With nine out of ten people throughout the world breathing polluted air daily, poor air quality is now the norm. Few are spared exposure to what is now recognized as the world’s greatest environmental health risk. The air we breathe is claiming millions of lives each year, and our children have been bequeathed a world in which they are growing up inhaling a toxic cocktail of harmful pollutants that will have long-term health, social and economic ramifications for all societies.
The global public health crisis we now face was grimly encapsulated in an op-ed in the Washington Post in February this year by Dr Arvind Kumar, a surgeon at Sir Ganga Ram Hospital in New Delhi, India, who said it was rare to see a normal pink lung in adults today given the “wretchedly polluted air”. “Newborns in many of our cities become ‘smokers’ from their very first breath.”
Given the immense scope and ubiquity of the problem and its growing recognition globally, air pollution is the focus of this year’s World Environment Day. Indeed, the World Health Organization named air pollution and climate change as among the top ten health threats in 2019. The link between the two is clear. The main sources of CO2 emissions – the burning of fossil fuels – are not only drivers of climate change, they are also leading sources of air pollutants. Our continued dependence on fossil fuels is generating more greenhouse gas emissions and contributing to global warming, as well as to a continued decline in air quality. Short-lived climate pollutants – black carbon, ozone, methane and hydrofluorocarbons – which also have harmful effects for people, are significant contributors to climate change, responsible for up to 45 percent of current global warming.
Declining air quality and rising emissions have resulted in humanity facing an imminent existential threat. Unless we reduce emissions across all sectors, temperatures will further rise, risking the collapse of terrestrial and marine ecosystems and agricultural food production worldwide, and endangering our ability to sustain life on this planet. Inaction with regards to air pollution will continue to compromise human health, and noncommunicable diseases, particularly those affecting the cardiovascular and respiratory systems, will continue to proliferate, further increasing mortality and morbidity rates. We stand at a critical juncture in our collective history, and the actions we take now will determine the future for generations to come. Our survival is dependent on the urgency with which we act to avert impending calamity.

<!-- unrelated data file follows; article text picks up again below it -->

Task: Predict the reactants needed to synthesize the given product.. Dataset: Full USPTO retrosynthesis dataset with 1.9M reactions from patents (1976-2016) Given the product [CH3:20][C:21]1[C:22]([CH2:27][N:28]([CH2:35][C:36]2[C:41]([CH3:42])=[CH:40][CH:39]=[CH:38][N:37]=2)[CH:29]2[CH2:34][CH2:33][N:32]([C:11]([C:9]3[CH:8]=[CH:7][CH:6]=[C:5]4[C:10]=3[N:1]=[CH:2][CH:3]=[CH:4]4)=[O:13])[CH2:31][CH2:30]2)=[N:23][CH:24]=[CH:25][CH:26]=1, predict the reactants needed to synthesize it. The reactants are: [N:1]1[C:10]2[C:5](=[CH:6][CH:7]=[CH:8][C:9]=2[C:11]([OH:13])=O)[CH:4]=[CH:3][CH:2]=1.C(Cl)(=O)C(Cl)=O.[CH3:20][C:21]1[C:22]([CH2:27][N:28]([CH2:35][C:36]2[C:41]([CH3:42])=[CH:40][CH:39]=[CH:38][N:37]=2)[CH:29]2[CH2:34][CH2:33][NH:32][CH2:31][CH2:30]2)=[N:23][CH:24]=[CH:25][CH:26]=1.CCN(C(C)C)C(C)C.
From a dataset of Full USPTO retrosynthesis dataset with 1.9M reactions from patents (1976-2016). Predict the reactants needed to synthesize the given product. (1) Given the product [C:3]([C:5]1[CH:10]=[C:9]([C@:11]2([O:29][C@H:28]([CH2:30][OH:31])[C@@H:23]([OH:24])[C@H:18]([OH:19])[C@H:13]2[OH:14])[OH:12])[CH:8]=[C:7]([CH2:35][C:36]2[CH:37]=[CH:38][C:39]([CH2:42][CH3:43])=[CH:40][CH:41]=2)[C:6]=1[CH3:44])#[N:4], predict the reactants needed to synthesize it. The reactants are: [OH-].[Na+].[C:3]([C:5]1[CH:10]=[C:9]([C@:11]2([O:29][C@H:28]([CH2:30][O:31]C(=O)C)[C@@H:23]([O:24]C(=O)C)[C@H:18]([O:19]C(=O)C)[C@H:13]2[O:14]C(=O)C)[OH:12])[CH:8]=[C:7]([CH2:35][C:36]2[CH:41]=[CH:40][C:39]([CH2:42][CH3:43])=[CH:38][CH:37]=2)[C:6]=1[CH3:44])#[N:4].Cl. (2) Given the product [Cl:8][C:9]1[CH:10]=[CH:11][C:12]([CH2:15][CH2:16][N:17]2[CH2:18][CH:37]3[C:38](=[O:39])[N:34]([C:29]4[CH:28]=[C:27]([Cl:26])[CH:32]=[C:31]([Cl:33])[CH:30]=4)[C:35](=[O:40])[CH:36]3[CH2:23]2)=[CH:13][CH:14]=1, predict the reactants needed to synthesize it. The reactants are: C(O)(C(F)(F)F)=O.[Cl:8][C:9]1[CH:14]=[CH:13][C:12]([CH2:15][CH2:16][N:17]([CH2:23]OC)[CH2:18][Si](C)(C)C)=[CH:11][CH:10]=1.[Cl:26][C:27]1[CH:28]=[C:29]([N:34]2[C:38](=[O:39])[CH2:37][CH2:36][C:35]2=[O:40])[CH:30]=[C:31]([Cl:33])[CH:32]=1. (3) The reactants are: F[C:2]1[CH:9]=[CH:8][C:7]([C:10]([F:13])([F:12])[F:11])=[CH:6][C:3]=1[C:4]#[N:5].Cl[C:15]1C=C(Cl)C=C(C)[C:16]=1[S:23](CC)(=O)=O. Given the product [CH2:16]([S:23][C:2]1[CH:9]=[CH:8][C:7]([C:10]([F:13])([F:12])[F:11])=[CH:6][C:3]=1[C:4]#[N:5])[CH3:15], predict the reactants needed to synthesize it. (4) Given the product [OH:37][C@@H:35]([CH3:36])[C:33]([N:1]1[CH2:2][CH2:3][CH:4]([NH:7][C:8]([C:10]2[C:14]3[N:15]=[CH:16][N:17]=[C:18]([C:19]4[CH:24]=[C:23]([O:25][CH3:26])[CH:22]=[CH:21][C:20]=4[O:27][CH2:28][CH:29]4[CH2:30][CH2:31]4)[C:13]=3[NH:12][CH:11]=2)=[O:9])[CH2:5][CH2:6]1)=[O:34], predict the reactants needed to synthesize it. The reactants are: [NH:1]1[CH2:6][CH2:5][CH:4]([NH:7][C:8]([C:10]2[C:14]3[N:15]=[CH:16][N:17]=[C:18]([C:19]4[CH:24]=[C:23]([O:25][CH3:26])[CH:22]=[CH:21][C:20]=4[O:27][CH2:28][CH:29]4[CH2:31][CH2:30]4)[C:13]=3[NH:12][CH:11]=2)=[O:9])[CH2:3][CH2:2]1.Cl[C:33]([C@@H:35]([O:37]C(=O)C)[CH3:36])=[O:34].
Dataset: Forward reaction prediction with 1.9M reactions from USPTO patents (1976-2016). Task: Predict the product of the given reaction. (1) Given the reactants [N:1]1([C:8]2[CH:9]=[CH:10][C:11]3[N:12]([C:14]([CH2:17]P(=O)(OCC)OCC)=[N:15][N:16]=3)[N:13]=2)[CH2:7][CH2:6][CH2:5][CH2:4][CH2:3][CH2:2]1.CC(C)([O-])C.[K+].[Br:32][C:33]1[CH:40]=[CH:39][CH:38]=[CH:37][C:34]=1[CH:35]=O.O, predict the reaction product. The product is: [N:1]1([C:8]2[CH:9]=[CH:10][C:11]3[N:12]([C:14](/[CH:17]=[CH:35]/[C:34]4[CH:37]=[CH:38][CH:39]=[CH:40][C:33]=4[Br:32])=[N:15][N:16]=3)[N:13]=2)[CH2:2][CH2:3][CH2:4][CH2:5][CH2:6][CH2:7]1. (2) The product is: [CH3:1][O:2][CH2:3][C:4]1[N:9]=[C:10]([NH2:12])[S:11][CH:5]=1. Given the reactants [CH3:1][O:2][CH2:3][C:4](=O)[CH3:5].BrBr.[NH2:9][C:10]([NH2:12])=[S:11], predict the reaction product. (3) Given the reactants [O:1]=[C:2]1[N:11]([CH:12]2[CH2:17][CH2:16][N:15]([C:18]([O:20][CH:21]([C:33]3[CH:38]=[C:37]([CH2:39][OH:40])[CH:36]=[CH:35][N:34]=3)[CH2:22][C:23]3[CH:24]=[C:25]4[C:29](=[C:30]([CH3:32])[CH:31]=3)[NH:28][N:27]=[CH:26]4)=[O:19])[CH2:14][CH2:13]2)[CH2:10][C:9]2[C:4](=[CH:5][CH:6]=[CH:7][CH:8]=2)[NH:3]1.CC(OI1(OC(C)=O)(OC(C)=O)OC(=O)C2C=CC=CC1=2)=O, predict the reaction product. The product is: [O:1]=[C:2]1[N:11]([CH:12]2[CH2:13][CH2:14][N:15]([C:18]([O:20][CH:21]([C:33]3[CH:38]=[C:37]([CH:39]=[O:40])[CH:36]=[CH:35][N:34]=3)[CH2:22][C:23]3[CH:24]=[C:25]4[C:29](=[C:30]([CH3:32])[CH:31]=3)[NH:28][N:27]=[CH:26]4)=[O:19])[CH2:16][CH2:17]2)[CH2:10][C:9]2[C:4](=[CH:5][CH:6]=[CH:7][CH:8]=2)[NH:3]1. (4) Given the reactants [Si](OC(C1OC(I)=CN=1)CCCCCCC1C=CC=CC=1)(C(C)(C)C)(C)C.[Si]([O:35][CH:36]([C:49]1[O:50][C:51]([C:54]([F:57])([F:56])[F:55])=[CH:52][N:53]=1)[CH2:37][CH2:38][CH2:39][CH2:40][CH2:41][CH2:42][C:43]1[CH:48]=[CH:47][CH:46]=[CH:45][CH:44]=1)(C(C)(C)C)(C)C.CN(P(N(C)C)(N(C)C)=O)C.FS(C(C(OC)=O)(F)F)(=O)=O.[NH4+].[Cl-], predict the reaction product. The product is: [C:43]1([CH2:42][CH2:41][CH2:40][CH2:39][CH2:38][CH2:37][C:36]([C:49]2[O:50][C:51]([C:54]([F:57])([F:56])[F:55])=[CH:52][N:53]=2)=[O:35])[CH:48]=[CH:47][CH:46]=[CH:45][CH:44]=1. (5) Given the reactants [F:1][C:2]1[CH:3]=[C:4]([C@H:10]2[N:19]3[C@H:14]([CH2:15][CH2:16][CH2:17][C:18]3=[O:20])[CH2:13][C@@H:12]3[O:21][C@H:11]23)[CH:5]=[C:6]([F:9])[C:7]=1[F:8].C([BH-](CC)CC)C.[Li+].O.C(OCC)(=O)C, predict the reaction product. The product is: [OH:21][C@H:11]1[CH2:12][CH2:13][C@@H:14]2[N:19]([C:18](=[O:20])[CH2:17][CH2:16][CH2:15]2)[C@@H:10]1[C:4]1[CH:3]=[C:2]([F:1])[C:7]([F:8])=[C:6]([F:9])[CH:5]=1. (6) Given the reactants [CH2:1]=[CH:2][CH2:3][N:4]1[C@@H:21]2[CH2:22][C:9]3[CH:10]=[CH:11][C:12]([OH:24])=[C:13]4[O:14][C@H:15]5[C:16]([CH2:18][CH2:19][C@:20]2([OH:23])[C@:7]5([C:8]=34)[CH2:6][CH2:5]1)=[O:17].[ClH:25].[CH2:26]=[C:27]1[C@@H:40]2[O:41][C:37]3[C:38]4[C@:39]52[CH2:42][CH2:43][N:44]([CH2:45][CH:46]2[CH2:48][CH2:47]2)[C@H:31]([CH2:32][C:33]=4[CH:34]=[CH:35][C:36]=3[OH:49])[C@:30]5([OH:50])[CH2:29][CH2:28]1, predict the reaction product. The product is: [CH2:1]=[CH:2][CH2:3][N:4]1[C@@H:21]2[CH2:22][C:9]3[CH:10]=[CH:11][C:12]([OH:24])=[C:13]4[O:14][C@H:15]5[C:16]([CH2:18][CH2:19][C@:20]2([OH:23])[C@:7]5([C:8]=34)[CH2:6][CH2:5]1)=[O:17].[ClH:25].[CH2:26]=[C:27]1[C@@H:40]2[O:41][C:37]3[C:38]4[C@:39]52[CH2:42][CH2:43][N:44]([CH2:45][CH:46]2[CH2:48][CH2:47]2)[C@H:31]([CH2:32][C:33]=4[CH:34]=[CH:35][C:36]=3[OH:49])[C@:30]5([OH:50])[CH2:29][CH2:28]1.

We are still in a position to avoid worst-case scenarios and to limit global temperature rise to 1.5°C above pre-industrial levels as stipulated in the Paris Agreement and limit air pollution levels to within World Health Organization guidelines. But in order to do this, we must change the way we meet our future fuel and energy needs, transform our industrial practices, and reorient our modes of transport. A large-scale societal realignment is required: One that supports zero-carbon development and that is based on forward-thinking policies. This will sow the seeds of prosperity for future generations, bringing with it better health outcomes, more jobs, and more equitable access to sustainable energy and transportation.
On World Environment Day, we, Clean Air Asia and the Clean Air Institute, call on all governments to act rapidly to alter the course we are presently on. We have the technology, the knowledge and the solutions to make the requisite changes. What we need now is consensus, and the political will and commitment to make those changes. Inaction places even more lives at risk and threatens to reverse any gains that have been made. The cost of inaction is far greater in the long term – economically, environmentally, socially and health-wise – than the cost of taking action now.
Cities and countries have proven that when there is political commitment, tackling emissions, mitigating climate change, and protecting public health is possible. The transition to clean energy, the implementation of electric and soot-free transport systems, the development of integrated air quality and climate action plans, and the development of collaborative frameworks among the health and environmental sectors are actions that demonstrate that a better future is at hand. International campaigns such as BreatheLife are experiencing an increase in the number of cities making public commitments to reduce air pollution.
While there remain many challenges ahead, the momentum is building and positive steps forward are being taken in countries and cities that are proving successful. It is these successes that will serve as both inspiration and guidance in the coming years. We all have a role to play in improving air quality, and collaboration among all stakeholders will be essential. Ultimately, success will come with unity and the recognition that our strength lies in our shared vision, and our future in our shared responsibility. Clean Air Asia and the Clean Air Institute have supported communities, cities and governments in the Asia/Pacific and Latin America regions and are eager to continue partnering with them and sharing technical expertise to have an increased impact.
Clean air for all is achievable. But we must act now.